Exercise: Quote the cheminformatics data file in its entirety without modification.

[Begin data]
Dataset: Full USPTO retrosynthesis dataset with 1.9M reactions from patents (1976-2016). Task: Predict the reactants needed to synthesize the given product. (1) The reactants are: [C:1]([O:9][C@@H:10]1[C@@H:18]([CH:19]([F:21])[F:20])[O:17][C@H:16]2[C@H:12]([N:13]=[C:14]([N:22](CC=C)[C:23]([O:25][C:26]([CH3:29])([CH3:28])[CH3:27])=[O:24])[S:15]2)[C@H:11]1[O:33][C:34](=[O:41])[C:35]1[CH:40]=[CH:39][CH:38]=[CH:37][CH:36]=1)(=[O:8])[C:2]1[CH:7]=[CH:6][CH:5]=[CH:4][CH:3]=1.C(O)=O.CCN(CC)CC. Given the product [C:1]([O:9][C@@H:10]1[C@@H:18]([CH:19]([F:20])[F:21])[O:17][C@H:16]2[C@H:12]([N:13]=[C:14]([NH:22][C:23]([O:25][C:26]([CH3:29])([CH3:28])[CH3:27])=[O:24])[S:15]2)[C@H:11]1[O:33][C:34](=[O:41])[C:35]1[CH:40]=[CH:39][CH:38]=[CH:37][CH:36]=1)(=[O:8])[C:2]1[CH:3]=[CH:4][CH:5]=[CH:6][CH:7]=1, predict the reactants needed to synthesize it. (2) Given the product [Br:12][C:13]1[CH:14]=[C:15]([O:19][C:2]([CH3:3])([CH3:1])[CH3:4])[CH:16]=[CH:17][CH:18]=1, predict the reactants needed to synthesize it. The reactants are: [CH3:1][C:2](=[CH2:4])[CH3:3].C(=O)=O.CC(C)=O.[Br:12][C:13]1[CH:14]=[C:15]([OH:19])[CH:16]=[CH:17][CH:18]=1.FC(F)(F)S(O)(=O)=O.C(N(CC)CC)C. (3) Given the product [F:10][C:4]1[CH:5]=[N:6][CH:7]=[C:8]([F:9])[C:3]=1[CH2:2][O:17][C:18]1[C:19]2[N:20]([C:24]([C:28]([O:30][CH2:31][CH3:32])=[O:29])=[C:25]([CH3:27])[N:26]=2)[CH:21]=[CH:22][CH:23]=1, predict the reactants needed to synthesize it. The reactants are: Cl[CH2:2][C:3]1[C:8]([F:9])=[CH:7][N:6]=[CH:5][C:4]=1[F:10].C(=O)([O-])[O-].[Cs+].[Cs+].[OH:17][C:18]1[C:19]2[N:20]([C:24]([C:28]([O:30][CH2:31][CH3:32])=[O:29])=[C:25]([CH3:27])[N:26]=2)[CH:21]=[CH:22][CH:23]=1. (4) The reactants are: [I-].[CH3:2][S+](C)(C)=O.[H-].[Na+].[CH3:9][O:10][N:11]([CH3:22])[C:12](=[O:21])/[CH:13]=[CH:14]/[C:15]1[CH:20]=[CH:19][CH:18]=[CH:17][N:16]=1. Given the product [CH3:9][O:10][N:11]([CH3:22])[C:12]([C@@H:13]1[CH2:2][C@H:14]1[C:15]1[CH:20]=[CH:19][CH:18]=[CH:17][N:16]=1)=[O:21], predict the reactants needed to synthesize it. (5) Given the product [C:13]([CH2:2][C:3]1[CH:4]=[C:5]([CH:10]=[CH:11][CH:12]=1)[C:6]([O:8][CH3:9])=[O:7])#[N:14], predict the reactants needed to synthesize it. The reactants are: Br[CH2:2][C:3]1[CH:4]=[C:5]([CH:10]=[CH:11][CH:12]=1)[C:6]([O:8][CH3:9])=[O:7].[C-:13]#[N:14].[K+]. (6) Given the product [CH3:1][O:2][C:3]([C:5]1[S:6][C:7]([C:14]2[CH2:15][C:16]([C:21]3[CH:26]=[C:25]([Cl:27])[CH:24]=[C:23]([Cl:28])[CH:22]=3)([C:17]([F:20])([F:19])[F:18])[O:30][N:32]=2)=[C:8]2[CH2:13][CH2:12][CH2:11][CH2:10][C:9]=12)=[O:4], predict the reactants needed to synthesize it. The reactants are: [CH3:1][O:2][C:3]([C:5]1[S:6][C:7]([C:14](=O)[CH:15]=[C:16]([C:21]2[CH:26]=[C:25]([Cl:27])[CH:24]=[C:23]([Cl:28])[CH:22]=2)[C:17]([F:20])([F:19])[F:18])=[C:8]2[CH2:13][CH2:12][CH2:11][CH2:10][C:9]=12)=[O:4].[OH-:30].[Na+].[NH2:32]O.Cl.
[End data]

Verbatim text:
Dataset: Full USPTO retrosynthesis dataset with 1.9M reactions from patents (1976-2016). Task: Predict the reactants needed to synthesize the given product. (1) The reactants are: [C:1]([O:9][C@@H:10]1[C@@H:18]([CH:19]([F:21])[F:20])[O:17][C@H:16]2[C@H:12]([N:13]=[C:14]([N:22](CC=C)[C:23]([O:25][C:26]([CH3:29])([CH3:28])[CH3:27])=[O:24])[S:15]2)[C@H:11]1[O:33][C:34](=[O:41])[C:35]1[CH:40]=[CH:39][CH:38]=[CH:37][CH:36]=1)(=[O:8])[C:2]1[CH:7]=[CH:6][CH:5]=[CH:4][CH:3]=1.C(O)=O.CCN(CC)CC. Given the product [C:1]([O:9][C@@H:10]1[C@@H:18]([CH:19]([F:20])[F:21])[O:17][C@H:16]2[C@H:12]([N:13]=[C:14]([NH:22][C:23]([O:25][C:26]([CH3:29])([CH3:28])[CH3:27])=[O:24])[S:15]2)[C@H:11]1[O:33][C:34](=[O:41])[C:35]1[CH:40]=[CH:39][CH:38]=[CH:37][CH:36]=1)(=[O:8])[C:2]1[CH:3]=[CH:4][CH:5]=[CH:6][CH:7]=1, predict the reactants needed to synthesize it. (2) Given the product [Br:12][C:13]1[CH:14]=[C:15]([O:19][C:2]([CH3:3])([CH3:1])[CH3:4])[CH:16]=[CH:17][CH:18]=1, predict the reactants needed to synthesize it. The reactants are: [CH3:1][C:2](=[CH2:4])[CH3:3].C(=O)=O.CC(C)=O.[Br:12][C:13]1[CH:14]=[C:15]([OH:19])[CH:16]=[CH:17][CH:18]=1.FC(F)(F)S(O)(=O)=O.C(N(CC)CC)C. (3) Given the product [F:10][C:4]1[CH:5]=[N:6][CH:7]=[C:8]([F:9])[C:3]=1[CH2:2][O:17][C:18]1[C:19]2[N:20]([C:24]([C:28]([O:30][CH2:31][CH3:32])=[O:29])=[C:25]([CH3:27])[N:26]=2)[CH:21]=[CH:22][CH:23]=1, predict the reactants needed to synthesize it. The reactants are: Cl[CH2:2][C:3]1[C:8]([F:9])=[CH:7][N:6]=[CH:5][C:4]=1[F:10].C(=O)([O-])[O-].[Cs+].[Cs+].[OH:17][C:18]1[C:19]2[N:20]([C:24]([C:28]([O:30][CH2:31][CH3:32])=[O:29])=[C:25]([CH3:27])[N:26]=2)[CH:21]=[CH:22][CH:23]=1. (4) The reactants are: [I-].[CH3:2][S+](C)(C)=O.[H-].[Na+].[CH3:9][O:10][N:11]([CH3:22])[C:12](=[O:21])/[CH:13]=[CH:14]/[C:15]1[CH:20]=[CH:19][CH:18]=[CH:17][N:16]=1. Given the product [CH3:9][O:10][N:11]([CH3:22])[C:12]([C@@H:13]1[CH2:2][C@H:14]1[C:15]1[CH:20]=[CH:19][CH:18]=[CH:17][N:16]=1)=[O:21], predict the reactants needed to synthesize it. (5) Given the product [C:13]([CH2:2][C:3]1[CH:4]=[C:5]([CH:10]=[CH:11][CH:12]=1)[C:6]([O:8][CH3:9])=[O:7])#[N:14], predict the reactants needed to synthesize it. The reactants are: Br[CH2:2][C:3]1[CH:4]=[C:5]([CH:10]=[CH:11][CH:12]=1)[C:6]([O:8][CH3:9])=[O:7].[C-:13]#[N:14].[K+]. (6) Given the product [CH3:1][O:2][C:3]([C:5]1[S:6][C:7]([C:14]2[CH2:15][C:16]([C:21]3[CH:26]=[C:25]([Cl:27])[CH:24]=[C:23]([Cl:28])[CH:22]=3)([C:17]([F:20])([F:19])[F:18])[O:30][N:32]=2)=[C:8]2[CH2:13][CH2:12][CH2:11][CH2:10][C:9]=12)=[O:4], predict the reactants needed to synthesize it. The reactants are: [CH3:1][O:2][C:3]([C:5]1[S:6][C:7]([C:14](=O)[CH:15]=[C:16]([C:21]2[CH:26]=[C:25]([Cl:27])[CH:24]=[C:23]([Cl:28])[CH:22]=2)[C:17]([F:20])([F:19])[F:18])=[C:8]2[CH2:13][CH2:12][CH2:11][CH2:10][C:9]=12)=[O:4].[OH-:30].[Na+].[NH2:32]O.Cl.